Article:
Clients Are More Engaged but Expectations Have Become Unreasonable
Technology has allowed clients to better understand the court system while also creating unreasonable expectations that their attorneys will be available 24/7.
This was the assessment of participants who spoke at the public forum on attorney/client relations held last week by the Task Force on the Post-Pandemic Future of the Profession.
Some changes have been good for both attorneys and clients while others have created new barriers. Which ones are here to stay?
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A “somewhat frightening” 87% of participants said they do not see a change post-pandemic in their clients’ expectations of availability.
With increased methods of contact, panelists said it’s easier than ever for clients to reach them whenever they want. This worsened during the pandemic when most people were home. Panelists advised lawyers to only give their cell phone numbers out in rare circumstances and only to clients they trust not to abuse it.
“We’re always responding to them within two minutes, so their expectations have not changed,” said Harvey Besunder, a task force member and one of the named partners in MargolinBesunder. “Probably the biggest complaint against lawyers is failure to communicate with the client. We know we have an obligation to keep them informed at all times.”
Every new technology, of course, brings new worries as clients and attorneys become more interlinked. To make that point, task force Co-Chair John Gross recalled his own concerns long ago when faxes were first introduced, “That was the end of the world because, oh my God, they can contact us quickly.”
His firm has a rule that attorneys should make a concerted effort to respond within two hours to an email. If an attorney cannot email back quickly, the client has to be asked if hearing back the next day is satisfactory. Gross said he receives five to six emails per hour while other participants said they can receive as many as 100 per hour and the two-hour rule would not work for them.
Neva Strom, a solo practitioner and task force member, recently updated her engagement letter to explain that although she works atypical hours at times, that doesn’t mean clients can expect a response at any time. She started using the schedule email feature so clients will expect emails during her normal business hours.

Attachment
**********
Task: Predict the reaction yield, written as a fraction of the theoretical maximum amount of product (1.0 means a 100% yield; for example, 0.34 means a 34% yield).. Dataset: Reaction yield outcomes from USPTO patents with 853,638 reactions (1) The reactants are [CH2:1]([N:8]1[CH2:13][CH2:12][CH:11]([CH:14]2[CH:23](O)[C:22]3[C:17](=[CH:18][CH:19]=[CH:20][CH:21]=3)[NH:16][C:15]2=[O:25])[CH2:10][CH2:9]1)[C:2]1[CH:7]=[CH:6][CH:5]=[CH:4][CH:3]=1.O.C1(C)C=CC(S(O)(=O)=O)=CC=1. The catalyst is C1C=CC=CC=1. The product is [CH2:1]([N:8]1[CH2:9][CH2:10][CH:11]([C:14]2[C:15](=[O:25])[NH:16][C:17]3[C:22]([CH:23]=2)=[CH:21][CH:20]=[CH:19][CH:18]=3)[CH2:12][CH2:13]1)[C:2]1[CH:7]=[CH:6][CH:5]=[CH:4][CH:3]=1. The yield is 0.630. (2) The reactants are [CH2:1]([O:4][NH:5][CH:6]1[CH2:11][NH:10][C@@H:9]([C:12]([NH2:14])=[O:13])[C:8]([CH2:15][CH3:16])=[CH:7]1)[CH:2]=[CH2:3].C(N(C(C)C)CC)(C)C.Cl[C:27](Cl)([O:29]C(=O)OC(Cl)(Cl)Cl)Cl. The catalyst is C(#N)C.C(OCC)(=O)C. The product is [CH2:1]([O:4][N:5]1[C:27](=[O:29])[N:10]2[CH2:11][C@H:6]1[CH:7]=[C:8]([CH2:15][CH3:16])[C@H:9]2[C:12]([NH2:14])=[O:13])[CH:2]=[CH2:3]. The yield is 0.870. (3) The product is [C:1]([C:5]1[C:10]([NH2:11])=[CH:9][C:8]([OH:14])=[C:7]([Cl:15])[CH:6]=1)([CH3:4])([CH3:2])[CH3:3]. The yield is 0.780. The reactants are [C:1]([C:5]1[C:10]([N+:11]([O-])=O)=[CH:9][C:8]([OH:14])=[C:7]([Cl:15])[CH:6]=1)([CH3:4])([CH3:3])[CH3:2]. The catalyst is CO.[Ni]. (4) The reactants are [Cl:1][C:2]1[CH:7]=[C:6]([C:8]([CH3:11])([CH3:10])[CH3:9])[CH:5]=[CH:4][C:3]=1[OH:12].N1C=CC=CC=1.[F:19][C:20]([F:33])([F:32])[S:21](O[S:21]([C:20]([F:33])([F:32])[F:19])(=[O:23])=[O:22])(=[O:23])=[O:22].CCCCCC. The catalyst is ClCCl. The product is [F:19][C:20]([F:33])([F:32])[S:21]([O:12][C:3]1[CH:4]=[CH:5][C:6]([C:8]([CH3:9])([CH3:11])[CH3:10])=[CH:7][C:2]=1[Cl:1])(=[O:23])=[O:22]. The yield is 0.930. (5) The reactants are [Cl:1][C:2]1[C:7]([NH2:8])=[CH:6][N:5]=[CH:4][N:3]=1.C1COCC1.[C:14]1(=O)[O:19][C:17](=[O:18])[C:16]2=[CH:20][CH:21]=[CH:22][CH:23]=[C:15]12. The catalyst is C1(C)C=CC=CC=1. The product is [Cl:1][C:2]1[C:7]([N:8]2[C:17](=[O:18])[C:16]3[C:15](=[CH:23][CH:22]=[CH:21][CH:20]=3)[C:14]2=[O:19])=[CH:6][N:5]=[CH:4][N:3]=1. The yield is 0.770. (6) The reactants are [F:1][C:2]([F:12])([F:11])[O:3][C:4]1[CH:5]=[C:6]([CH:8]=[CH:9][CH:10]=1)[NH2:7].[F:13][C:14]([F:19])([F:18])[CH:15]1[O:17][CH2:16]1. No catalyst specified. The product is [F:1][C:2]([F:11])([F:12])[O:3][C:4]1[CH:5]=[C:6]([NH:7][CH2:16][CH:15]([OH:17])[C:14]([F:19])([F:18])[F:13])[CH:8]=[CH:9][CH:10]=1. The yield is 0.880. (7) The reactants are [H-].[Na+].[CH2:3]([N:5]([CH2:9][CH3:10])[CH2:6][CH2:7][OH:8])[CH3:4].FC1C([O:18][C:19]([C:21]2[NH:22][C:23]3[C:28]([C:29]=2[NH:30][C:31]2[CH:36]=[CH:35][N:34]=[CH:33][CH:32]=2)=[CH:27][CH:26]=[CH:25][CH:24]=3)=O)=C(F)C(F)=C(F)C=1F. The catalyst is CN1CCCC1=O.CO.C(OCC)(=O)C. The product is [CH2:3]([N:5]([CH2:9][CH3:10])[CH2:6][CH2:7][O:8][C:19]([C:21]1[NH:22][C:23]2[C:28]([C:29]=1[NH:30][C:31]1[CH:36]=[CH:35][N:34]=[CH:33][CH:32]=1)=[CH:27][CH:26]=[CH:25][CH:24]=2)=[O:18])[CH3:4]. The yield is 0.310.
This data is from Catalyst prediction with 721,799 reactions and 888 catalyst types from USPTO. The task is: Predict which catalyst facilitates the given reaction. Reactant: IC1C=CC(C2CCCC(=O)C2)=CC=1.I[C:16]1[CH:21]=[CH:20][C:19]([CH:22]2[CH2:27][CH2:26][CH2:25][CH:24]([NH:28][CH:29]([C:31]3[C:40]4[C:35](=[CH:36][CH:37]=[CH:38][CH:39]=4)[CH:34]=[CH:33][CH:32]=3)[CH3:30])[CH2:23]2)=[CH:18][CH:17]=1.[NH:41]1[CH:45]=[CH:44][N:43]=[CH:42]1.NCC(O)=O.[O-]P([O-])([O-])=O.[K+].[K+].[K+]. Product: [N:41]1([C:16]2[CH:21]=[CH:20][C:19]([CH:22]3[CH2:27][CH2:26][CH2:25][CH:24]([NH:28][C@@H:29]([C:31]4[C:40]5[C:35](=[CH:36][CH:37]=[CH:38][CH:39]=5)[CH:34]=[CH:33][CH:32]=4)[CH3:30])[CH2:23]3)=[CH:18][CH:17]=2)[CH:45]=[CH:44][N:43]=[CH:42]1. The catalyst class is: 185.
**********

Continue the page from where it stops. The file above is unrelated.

“I think it’s a matter of us learning how to create client expectations and I think that’s what we can do in the engagement letter,” said Strom.
Hon. Kathleen Waterman, a Family Court judge and task force member, said that she rarely has attorney-only conferences anymore because clients want to appear now that they can call in from their desks.
Strom said, “What a benefit that the public, our clients, get through Zoom, finding it more accessible, because it isn’t so daunting.”
New ways to market and connect with clients; ethical concerns remain
Mark Berman, task force co-chair, observed that there has been an uptick in electronic communications and fewer firm newsletters. He noted that firms are using video now to produce short films to connect with potential and existing clients. “I definitely see the videos as a big difference now.” Susan Harper, managing director, Bates Group, co-chair of the Attorney-Client Relations Working Group and forum chair, agreed and has noticed an increase in LinkedIn activity among lawyers.
Lauren Sharkey, a partner at Cioffi Slezak Wildgrube, said her firm has transitioned to virtual marketing by posting more consistently on Facebook and LinkedIn. The firm has received a “tremendous response” from its target audience by advertising on local radio station WAMC for the first time.
Evan Krinick, managing partner of Rivkin Radler and a task force member, noted the ease and time savings of using Zoom to meet with potential clients. Although lawyers can get more information and connect more in person, Krinick said meeting with clients was always a challenge previously. He suggested that Zoom works better with prospects versus clients.
Berman acknowledged that short Zoom calls with clients are great for logistical purposes but “more problematic” for longer calls or deep dive meetings.
John Gross has found that having a prep session before an intense collective bargaining session can make clients more comfortable.
Besunder argued that Zoom calls can work if everyone agrees to a virtual meeting but that confidentiality remains a concern.
Claire Degnan, executive director of the Legal Aid Center of Westchester County and a task force member, noted the difficulties with incarcerated individuals and not having a quiet space to talk. She and her staff are careful to ask yes and no questions only. “There is definitely a problem with confidentiality.”
Berman said he thinks the law may change over time, with the issue of waiver of attorney client privilege when using Zoom or a proprietary platform to digitally communicate. Besunder said that there are lawyers who will make the claim that confidentiality has been waived for whatever reason, but “I think confidentiality is sacrosanct and I think Rule 1.6 will protect confidentiality as best as it can.”